"Last year, 13 domestic and international automakers manufactured nearly 12 million vehicles in the U.S. The auto sector remains the leading exporter of manufactured goods in our country," Bergquist said. "During the last 25 years, 15 new manufacturing plants have been launched in the U.S. – resulting in the creation of an additional 50,000 direct and 350,000 indirect auto jobs throughout America – and new plants are on the way."

"We urge the Administration to support policies that remove barriers to free trade and we will continue to work with them and provide input to achieve that goal," she said.

This isn't the administration's first foray into a Section 232 investigation.

In March, Trump used his Section 232 authority to slap tariffs on steel and aluminum — another hotly contested policy move.

ABC News' Meridith McGraw contributed to this report.

News - Auto groups slam Trump administration's imports investigation, possible tariffs

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  • Formerly_Hard_Right

    NPR contacted the UAW about this move. The UAW representative said that they had not been consulted about the action and that US car and truck manufacturers export a lot of vehicles and that potential reciprocal tariffs would end up hurting US auto workers.

  • Nick

    He does know that most GM and Ford cars are built in Mexico or Canada, right?

    The most number of cars built in the US are built by Volkswagen, Toyota and Honda.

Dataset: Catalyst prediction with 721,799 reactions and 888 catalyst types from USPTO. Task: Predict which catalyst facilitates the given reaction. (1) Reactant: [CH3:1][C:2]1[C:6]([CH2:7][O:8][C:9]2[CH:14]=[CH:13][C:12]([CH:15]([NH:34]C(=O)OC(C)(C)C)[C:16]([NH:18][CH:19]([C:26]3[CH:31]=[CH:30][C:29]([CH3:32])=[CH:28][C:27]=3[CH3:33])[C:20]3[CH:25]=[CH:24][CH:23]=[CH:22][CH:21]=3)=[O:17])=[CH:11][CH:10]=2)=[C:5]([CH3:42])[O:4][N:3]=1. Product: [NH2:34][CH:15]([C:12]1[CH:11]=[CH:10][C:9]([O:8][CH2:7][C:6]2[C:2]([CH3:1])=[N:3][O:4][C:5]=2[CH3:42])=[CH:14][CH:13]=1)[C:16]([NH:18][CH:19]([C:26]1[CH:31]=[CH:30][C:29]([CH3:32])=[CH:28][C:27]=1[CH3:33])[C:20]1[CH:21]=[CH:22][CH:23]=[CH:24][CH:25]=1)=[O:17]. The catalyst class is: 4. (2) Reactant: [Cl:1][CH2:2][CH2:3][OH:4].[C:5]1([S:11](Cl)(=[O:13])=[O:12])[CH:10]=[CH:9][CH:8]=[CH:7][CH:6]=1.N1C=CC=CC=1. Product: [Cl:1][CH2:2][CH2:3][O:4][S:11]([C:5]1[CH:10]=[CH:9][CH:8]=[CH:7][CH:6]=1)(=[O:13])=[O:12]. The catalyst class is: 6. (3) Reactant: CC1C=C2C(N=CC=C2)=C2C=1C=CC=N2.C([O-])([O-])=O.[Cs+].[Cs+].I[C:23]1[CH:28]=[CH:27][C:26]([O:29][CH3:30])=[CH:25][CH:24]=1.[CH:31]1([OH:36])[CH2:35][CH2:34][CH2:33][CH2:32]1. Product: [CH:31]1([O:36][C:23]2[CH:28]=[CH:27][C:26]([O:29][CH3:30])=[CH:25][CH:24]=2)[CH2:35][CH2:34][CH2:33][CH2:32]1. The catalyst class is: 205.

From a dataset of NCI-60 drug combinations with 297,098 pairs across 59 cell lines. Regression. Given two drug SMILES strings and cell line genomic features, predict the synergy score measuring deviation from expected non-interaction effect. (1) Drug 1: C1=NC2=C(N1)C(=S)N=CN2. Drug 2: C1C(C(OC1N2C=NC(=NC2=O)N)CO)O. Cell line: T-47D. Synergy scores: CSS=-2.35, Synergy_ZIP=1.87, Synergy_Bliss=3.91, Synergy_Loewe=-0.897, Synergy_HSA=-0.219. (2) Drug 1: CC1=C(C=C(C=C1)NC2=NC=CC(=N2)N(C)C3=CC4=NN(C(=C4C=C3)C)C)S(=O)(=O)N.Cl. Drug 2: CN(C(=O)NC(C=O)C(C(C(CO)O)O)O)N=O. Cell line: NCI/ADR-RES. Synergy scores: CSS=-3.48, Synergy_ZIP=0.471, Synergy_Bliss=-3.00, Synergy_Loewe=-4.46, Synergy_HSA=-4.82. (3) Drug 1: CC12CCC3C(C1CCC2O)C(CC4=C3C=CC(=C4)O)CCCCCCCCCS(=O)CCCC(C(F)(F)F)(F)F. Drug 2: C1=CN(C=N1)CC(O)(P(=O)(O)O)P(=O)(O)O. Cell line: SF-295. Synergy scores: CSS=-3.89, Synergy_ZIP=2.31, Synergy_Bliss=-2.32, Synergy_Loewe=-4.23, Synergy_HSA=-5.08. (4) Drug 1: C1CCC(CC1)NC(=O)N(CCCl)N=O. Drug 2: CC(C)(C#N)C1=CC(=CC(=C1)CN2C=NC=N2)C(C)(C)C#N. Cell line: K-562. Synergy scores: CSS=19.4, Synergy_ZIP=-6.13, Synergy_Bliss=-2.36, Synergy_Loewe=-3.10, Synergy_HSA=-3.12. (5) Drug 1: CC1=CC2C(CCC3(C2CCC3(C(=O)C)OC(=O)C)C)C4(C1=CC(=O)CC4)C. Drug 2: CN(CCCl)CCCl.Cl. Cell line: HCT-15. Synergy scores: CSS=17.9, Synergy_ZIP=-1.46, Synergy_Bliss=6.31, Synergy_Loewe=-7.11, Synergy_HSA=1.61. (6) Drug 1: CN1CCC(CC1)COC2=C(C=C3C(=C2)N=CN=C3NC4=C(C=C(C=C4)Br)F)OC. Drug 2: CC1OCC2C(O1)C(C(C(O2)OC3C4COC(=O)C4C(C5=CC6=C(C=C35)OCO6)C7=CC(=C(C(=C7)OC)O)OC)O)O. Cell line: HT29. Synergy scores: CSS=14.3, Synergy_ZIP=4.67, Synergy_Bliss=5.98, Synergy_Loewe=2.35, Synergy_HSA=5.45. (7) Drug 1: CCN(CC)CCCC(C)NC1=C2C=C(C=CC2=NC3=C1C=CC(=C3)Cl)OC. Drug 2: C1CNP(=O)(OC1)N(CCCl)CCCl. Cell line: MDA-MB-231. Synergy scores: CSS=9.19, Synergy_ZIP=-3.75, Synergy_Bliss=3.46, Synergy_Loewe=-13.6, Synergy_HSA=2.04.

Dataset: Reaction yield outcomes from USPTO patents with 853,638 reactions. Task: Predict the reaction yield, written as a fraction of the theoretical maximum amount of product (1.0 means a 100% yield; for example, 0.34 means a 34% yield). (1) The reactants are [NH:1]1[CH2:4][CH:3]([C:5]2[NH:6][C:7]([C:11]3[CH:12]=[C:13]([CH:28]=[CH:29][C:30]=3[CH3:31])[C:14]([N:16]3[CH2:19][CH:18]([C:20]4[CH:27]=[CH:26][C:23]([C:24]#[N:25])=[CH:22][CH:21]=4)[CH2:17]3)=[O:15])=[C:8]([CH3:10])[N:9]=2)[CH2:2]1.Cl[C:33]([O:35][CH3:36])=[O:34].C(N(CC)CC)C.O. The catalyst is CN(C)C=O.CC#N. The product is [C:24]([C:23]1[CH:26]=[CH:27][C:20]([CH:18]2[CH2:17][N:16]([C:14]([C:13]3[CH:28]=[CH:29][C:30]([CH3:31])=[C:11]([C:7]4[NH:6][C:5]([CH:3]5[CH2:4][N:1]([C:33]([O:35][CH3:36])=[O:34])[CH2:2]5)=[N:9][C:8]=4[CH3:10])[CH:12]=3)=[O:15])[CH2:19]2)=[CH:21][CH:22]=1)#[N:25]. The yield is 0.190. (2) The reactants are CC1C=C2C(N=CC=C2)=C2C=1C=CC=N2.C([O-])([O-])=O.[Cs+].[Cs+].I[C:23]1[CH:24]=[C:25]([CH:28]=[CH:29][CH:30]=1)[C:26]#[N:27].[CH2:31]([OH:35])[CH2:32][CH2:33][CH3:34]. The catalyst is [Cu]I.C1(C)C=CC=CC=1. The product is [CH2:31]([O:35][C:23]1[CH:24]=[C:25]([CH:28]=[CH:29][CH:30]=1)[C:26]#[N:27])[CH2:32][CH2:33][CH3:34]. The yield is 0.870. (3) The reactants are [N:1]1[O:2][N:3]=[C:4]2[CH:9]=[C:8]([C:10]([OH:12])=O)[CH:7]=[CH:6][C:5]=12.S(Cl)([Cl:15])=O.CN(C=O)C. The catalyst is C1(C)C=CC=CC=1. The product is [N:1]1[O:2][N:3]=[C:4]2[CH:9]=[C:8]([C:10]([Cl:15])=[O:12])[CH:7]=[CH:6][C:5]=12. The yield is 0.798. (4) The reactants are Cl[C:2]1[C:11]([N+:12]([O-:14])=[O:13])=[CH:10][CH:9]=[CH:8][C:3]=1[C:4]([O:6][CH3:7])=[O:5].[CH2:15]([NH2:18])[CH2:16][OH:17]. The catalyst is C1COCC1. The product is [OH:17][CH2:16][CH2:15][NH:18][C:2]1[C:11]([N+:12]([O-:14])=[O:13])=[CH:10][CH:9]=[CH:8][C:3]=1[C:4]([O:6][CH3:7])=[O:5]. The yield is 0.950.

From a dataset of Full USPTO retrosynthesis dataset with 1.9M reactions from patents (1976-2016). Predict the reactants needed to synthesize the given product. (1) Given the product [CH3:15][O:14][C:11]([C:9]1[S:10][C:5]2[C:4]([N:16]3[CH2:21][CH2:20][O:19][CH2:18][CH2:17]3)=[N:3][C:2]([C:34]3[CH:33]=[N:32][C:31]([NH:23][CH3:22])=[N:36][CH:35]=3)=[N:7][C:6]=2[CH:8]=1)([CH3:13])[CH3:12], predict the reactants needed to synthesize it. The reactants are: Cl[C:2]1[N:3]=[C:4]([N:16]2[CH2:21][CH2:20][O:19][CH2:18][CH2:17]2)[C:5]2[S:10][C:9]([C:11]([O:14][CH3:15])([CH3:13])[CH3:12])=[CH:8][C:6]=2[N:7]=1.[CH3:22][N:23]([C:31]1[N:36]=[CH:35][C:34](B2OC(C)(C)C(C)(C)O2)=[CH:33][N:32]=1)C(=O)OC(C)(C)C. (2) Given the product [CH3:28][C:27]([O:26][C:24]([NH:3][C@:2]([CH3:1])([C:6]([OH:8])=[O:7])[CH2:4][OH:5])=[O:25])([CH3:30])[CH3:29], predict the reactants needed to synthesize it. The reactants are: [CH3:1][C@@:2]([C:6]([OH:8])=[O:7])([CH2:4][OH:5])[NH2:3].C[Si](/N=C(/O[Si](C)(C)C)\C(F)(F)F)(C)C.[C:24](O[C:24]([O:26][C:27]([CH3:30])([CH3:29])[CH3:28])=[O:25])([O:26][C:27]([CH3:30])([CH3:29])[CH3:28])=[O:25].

• Steve1956

    Where do I get me one of those new spy cars that the dotard is so afraid of.

  • Arc_Fault_One

    Everyone wants better pay, more opportunities and job security but nobody wants to pay higher prices or protect our economy. Automation is taking over so we better keep all the jobs we can as long as we can

  • JuPMod

    For a man who supposed to know business, Trump sure does not know about 'free enterprise' very well. The American people are the consumers, and all consumers decide what to buy. If there has been an increase of people buying cars made by foreign companies, it means they like those vehicles over those made by American companies. I know, given I used to own an used 2008 Ford Focus, but after just two years and only 30K miles, the transmission went bad, and after that I bought a Honda Civic which runs better. So maybe American car companies should make better cars in order to compete with cars made by foreign companies. Trump's 'help' is not going to help American car companies.

  • Andrew

    Crooked donald is going to screw this up too.

  • Friggen Wacko

    Trump understand the global economy about as well as he knows the intricate workings of covfefe.

  • ctla567

    Without imports American car manufacturers would still be building unreliable cars and trucks. Its the imports that push American car makers want to compete.

  • Tony Radcliffe-Hung

    US automakers, here's an idea: Make better cars than the competition with better reliability and performance and at lower price. In other words, actually compete with Japan and Germany, etc. and put out great products like we once did. If you can't do that then don't whine and try to get laws through a scoundrel like Trump to punish us when we buy better products from elsewhere.

    If Americans aren't buying your cars enough it's because the products are sub par. Duh